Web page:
Obamacare Was Supposed To Kill Medicare Advantage. It Only Made It Stronger

Marilyn Tavenner is about to make an unprecedented move: From head of Medicare, to the nation’s top lobbyist for private insurers — in just six months.

Tavenner will succeed Karen Ignagni as the CEO of America’s Heath Insurance Plans, the New York Times reported on Wednesday. Tavenner had served as the administrator of CMS for more than three years, where she was responsible for Medicare, Medicaid, and much of Obamacare’s implementation.

Critics immediately seized on the merry-go-round of Washington — how another top White House official has found a job with the lobbyists she used to negotiate with.

“Is there a revolving-door emoji?” NPR’s Jacob Goldstein ruefully tweeted.

But I think there’s a very telling line, buried near the bottom of the Times‘ 798-word story.

“Asked about her priorities, Mr. Tavenner said she wanted to protect Medicare Advantage, the program under which private insurers manage care for more than 30 percent of the 55 million beneficiaries of Medicare.”

There’s a reason why private insurers care so much about Medicare Advantage: It’s arguably their hottest market right now.

While enrollment in employer-sponsored insurance has essentially stagnated, total enrollment in MA plans is expected to double by the end of the decade, per this graphic from my colleagues at the Advisory Board Company.

And with the nation’s 65-and-older population rapidly growing — every single day, 10,000 more people become eligible for Medicare — private insurers are fighting to get a slice of the pie.

Aetna’s $37 billion proposed acquisition of rival health plan Humana is largely driven by getting access to Humana’s strong Medicare Advantage volumes.

(Humana is the number one insurer for Medicare Advantage, by enrollment, in 11 states and is one of the top 3 firms in another 19 states, according to the Kaiser Family Foundation.)

Medicare Advantage’s Second Life

The resurgence of Medicare Advantage is a stunning turnabout for a program that was supposed to be dead in the water, thanks to the Affordable Care Act.

Medicare Advantage was created under the President George W. Bush administration, as a private health insurance option for Medicare beneficiaries. (Essentially, commercial health plans become contractors for Medicare.)

But by 2010, Medicare Advantage had become a convenient political target: CMS was paying a premium of as much as 13% for MA plans compared to traditional Medicare, Zachary Tracer reports for Bloomberg News.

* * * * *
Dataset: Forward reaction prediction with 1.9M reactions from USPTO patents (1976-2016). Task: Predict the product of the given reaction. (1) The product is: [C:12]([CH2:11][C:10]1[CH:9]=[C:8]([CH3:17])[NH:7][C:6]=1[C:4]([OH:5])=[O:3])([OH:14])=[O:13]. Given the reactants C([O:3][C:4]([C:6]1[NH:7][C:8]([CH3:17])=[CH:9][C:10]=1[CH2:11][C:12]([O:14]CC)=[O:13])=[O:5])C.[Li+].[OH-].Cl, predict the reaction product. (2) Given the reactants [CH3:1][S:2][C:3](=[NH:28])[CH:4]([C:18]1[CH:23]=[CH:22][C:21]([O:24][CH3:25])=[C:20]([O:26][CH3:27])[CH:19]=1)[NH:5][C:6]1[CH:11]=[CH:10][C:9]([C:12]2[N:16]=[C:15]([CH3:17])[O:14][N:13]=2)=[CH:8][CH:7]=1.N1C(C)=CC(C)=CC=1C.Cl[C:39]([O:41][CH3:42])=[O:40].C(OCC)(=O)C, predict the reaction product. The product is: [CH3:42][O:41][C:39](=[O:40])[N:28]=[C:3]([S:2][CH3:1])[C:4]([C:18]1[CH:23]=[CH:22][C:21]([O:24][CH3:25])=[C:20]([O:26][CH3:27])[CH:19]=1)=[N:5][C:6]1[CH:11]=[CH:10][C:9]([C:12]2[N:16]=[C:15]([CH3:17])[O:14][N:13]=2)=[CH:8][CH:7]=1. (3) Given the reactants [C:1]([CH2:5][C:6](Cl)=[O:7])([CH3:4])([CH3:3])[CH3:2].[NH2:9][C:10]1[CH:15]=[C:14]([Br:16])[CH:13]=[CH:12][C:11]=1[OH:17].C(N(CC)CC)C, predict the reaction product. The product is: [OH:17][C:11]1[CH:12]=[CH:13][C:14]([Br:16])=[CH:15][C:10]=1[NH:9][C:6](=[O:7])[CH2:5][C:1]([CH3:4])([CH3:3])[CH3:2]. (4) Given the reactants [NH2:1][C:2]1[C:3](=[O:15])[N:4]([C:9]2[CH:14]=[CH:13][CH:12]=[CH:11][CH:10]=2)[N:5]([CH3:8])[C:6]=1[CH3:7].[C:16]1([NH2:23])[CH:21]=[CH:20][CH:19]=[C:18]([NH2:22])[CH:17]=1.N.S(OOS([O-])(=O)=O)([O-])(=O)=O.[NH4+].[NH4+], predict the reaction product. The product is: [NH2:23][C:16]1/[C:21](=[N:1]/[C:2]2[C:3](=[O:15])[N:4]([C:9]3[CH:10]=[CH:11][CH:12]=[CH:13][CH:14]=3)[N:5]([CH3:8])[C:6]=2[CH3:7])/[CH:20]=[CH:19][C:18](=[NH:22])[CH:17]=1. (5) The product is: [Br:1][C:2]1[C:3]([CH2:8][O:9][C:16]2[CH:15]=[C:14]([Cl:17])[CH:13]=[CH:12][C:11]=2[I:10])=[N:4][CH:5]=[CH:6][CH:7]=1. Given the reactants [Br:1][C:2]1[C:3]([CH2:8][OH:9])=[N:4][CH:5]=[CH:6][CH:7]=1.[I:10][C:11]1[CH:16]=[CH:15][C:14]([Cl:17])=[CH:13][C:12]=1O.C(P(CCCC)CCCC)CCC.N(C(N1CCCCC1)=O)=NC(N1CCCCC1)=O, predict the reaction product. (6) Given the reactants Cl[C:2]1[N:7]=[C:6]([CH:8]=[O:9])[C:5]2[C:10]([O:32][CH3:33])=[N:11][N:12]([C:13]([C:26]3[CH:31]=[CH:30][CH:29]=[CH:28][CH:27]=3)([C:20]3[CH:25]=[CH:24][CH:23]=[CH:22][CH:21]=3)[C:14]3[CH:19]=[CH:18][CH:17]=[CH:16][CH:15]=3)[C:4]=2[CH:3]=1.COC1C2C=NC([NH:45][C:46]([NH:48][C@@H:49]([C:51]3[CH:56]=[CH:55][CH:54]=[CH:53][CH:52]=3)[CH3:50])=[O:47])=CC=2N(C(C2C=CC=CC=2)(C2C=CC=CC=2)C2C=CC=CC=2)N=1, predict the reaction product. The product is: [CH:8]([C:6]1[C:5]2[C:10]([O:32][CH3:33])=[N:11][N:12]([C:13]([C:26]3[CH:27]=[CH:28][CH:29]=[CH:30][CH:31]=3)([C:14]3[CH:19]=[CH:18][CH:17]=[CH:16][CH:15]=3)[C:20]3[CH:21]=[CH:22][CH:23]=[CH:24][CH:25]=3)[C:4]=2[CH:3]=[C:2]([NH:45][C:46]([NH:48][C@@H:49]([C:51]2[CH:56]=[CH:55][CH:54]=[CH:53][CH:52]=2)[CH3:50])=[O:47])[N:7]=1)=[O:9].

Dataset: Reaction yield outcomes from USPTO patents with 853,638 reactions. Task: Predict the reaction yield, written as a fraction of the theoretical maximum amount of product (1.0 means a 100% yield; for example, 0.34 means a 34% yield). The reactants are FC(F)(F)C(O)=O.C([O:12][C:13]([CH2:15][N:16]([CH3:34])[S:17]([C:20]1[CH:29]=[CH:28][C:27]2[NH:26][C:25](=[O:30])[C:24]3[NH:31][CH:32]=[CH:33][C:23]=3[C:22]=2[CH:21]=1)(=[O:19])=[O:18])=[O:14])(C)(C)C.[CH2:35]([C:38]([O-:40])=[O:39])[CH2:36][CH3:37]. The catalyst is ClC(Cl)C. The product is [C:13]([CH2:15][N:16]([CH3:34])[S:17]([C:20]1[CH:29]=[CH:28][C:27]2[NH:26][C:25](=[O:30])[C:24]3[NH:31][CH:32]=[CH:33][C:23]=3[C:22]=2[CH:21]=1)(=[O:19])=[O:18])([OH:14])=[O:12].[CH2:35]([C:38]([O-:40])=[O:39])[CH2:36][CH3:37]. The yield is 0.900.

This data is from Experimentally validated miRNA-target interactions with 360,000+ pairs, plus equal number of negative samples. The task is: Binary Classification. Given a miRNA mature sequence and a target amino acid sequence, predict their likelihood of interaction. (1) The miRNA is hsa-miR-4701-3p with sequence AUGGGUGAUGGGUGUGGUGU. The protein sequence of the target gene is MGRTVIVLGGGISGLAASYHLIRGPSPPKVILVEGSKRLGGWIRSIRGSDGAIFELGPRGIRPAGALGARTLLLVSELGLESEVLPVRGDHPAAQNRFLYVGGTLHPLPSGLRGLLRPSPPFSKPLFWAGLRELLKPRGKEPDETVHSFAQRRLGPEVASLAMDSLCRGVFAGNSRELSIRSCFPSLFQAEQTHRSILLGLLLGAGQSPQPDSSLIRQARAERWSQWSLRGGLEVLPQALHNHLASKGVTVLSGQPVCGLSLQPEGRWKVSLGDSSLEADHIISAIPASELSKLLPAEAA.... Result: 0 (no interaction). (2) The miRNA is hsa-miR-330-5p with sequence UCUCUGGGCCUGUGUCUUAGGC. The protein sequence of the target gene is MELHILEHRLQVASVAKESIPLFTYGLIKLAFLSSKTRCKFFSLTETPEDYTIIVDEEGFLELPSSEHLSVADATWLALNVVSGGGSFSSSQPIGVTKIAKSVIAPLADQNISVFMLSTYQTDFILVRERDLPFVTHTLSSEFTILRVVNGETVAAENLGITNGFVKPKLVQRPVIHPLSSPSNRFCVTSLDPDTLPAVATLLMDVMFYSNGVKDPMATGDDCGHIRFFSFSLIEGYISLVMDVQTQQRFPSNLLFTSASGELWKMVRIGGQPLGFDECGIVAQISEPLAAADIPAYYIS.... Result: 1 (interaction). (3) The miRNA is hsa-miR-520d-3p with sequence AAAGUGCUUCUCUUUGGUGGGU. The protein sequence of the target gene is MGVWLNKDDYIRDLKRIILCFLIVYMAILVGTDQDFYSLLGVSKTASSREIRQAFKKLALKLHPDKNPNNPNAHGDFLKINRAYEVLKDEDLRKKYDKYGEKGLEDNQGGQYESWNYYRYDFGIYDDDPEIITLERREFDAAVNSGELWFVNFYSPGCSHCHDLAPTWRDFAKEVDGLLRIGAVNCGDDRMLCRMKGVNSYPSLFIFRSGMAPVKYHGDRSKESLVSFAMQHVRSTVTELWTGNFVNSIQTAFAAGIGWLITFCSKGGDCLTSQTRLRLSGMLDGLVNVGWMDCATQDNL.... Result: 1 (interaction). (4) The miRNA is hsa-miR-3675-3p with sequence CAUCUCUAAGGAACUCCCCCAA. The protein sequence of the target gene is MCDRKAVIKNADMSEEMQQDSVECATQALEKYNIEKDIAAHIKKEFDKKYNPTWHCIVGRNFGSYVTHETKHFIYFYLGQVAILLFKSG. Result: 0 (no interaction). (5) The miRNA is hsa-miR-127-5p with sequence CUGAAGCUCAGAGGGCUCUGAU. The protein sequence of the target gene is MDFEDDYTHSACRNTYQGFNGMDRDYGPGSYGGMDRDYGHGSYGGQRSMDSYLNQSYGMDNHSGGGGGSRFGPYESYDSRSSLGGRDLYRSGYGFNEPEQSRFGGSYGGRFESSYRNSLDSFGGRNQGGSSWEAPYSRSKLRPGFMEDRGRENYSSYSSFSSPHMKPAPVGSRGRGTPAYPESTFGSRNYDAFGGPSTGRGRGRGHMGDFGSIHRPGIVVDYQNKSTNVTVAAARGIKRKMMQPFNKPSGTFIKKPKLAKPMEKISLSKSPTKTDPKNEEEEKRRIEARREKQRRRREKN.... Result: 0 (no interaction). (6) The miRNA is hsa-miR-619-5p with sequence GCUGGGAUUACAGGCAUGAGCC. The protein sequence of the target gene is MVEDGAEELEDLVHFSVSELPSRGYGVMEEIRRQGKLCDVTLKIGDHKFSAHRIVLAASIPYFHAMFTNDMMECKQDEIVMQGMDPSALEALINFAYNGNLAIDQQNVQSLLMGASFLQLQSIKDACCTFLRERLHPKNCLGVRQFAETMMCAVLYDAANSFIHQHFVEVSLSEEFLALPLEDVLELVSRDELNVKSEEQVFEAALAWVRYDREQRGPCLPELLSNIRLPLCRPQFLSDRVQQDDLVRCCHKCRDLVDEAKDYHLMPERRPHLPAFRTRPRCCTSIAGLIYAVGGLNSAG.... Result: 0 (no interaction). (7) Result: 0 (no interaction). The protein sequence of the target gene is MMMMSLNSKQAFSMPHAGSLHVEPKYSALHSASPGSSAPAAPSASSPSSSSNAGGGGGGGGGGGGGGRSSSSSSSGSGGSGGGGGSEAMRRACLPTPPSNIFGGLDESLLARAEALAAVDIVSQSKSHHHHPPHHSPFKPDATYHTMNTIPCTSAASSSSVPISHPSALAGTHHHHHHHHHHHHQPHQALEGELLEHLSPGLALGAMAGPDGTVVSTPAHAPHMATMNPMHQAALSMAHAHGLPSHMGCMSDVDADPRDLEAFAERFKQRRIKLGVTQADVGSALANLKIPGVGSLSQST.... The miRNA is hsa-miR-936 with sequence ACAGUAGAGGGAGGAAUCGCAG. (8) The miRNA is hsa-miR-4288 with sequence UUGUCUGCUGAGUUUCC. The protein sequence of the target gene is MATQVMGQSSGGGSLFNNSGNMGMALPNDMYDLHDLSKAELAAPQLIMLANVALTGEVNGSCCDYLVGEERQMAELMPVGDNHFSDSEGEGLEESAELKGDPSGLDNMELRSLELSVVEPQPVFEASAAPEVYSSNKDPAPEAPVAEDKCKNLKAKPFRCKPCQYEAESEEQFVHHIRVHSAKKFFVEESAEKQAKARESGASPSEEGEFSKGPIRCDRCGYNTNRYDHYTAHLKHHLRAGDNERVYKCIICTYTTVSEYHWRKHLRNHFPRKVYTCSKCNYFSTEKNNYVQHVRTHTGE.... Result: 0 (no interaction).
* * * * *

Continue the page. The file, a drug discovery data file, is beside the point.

As a result, the drafters of the Affordable Care Act dramatically cut CMS’s payments to MA health plans, seeking a way to help pay for the ACA, was well as trying to bring Medicare Advantage and Medicare in line.

Some warned that health plans might respond by pulling out of Medicare Advantage, and the market would start to dry up.

“I am concerned about the future of Medicare Advantage,” Douglas Holtz-Eakin, the head of the American Action Forum, testified in front of a House committee in 2013. The ACA’s cuts raise the question “whether Medicare Advantage will remain a viable option within the Medicare program and deliver [c]omprehensive benefits.”

And the Congressional Budget Office predicted that Medicare Advantage enrollment would fall about 35% by 2019, thanks to the ACA’s reforms.

Instead, Medicare Advantage enrollment has already grown 42% since 2010.

“The market has been very, very robust,” Tricia Neumann of the Kaiser Family Foundation told me, when we spoke about Medicare Advantage last week. She pointed out several reasons why seniors may be drawn to Medicare Advantage, from the relatively flat MA premiums to Americans’ familiarity of getting insurance through a private payer.

Medicare Advantage also tends to cover additional services, like Part D drug coverage, compared to traditional Medicare.

“As people are turning 65 and considering their options, Medicare Advantage is one-stop shopping,” Neumann points out.

AHIP has fought hard to preserve Medicare Advantage, which it trumpets as offering higher-quality care than traditional Medicare.

In the past several years, the insurance industry has lobbied successfully against proposed changes that would’ve resulted in a bigger reduction in payment.

“At least so far, CMS hasn’t cut [Medicare Advantage] rates to the extent they were expected to when the ACA was passed,” added the Advisory Board’s Hamza Hasan. “So for the moment, it’s a rapidly growing market, and none of the major payers want to be left out.”

And by hiring Tavenner, insurance companies gained a new advantage at the negotiating table.

After all, who knows better how to fight for Medicare Advantage … than the former head of Medicare?